Last week, the popular online dating site, Plenty of Fish, announced new features to try to weed out fake profiles. Whether you're for or against the gesture, it's difficult to think of the update as anything but that. We have become a society immersed in mass habitual tinkering in the gap between who we are and who we present ourselves to be, always at work on our personal "brand."
Whether it's sultry or sweet, a good text life is crucial for daters. Today, people are agonizing over what to type, not what to say. Here are some tips. Tone down the exclamation points!!!!!!!!!!! You're excited about your date, but play it cool. One fifth of Canadians say exclamation marks are a major texting no-no.
Many single people have very firm ideas about what they want in an ideal partner. Often, that list of criteria is less about love and support and more about lifestyle fit, about a perception of a "perfect match". While attraction and compatibility are certainly important factors in successful relationships, we also know that they alone are not sufficient.
So f*$k online dating. Don't spend another second milling about your flat, fiddling with your profile picture. Instead, get out of your comfort zone and meet some new people. This could mean sitting at a bar on your own or travelling across town to a new watering hole. Ditch your regular routine, smile at strangers and make eye contact. Engage with living and breathing human beings!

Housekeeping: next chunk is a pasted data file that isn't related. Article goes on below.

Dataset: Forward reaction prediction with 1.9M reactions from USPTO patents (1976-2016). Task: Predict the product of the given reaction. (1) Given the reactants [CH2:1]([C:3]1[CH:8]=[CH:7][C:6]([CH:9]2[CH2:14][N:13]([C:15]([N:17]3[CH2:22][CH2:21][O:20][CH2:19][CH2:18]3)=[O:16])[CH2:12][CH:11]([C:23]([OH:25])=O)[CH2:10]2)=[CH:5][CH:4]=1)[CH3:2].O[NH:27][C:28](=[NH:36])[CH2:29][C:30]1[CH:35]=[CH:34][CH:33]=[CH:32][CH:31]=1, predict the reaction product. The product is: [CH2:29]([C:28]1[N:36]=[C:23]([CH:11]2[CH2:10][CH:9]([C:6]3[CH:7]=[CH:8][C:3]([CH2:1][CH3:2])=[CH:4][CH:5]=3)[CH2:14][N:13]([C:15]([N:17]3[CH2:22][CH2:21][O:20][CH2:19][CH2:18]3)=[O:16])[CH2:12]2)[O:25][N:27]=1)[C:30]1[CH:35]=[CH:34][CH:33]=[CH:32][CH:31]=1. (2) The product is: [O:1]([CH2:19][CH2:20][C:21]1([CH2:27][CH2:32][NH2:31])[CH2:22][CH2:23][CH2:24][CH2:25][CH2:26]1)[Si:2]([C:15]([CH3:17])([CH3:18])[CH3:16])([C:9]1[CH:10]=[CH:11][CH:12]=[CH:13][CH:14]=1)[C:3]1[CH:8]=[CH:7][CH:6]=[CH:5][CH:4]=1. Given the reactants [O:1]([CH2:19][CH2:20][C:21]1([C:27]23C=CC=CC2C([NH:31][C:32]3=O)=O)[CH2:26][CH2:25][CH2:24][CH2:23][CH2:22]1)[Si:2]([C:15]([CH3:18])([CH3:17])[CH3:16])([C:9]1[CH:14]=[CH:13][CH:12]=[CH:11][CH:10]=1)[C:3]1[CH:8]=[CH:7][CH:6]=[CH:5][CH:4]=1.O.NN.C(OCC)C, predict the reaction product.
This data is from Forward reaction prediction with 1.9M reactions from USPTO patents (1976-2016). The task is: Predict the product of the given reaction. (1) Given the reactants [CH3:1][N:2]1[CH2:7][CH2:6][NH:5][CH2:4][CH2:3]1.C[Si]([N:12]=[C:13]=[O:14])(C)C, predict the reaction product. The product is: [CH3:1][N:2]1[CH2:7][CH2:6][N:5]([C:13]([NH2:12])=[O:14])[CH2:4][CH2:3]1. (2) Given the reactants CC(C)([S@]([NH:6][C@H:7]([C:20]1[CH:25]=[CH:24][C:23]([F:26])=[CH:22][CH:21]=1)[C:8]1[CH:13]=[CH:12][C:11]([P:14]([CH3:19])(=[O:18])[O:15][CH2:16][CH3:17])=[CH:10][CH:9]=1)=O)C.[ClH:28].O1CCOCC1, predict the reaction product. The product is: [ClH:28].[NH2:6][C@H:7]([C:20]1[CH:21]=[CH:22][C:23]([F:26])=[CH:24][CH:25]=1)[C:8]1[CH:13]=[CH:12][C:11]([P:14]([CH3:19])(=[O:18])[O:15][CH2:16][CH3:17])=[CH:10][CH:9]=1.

According to Immigration Minister Jason Kenney, the upcoming "Web-based 'Expression of Interest' system" for immigrants advertising their skills is "like a dating site." Like a dating site!? Is that the model Canadians favour to pick our future citizens? For every Cinderella who finds her Prince Charming on an online forum, there is a string of Chris Brown's meeting their Rihanna. Once newcomers take the bait, are there any measures to ensure the Government of Canada won't be rendered to playing matchmaker-middleman to abusive relationships, thefts, misrepresentations of employment conditions, or scams?
It all just went down so quickly. We met, hit it off and I was honest. So we started seeing each other for a while and when I had to return back to Italy, we continued things online, knowing I'd be back in Canada after a couple of months. One day, everything was fine and we were chatting online, as you do when you're far away from your guy. It was pretty late my time -- six hours ahead of Toronto -- and he wrote this: "brb." Now, that was almost six months ago and I've never heard back.
Sometimes when I sit down with a new client, we review how and with whom they are spending their time. What I often see is that women have a "fill-in" boyfriend in their life, meaning a purely platonic guy-friend that they hang out with, laugh with, do activities with, confide in but are not involved with. I've come to learn that this type of closeness can sometimes get in the way of meeting a boyfriend because you are already getting all your needs met by this guy-friend, except for physical intimacy.
Incredibly, there are no statistics on this. And yet women hear about this topic all the time -- and not just from their mothers. It's an anthem playing throughout our modern culture, along with all those girl empowerment, Beyonce-style pop songs. So HuffPost put the topic to two young single men, active on the dating frontier. In our latest "Change My Mind" debate, you the reader get to decide on the loser. Just be kind. Reject him nicely.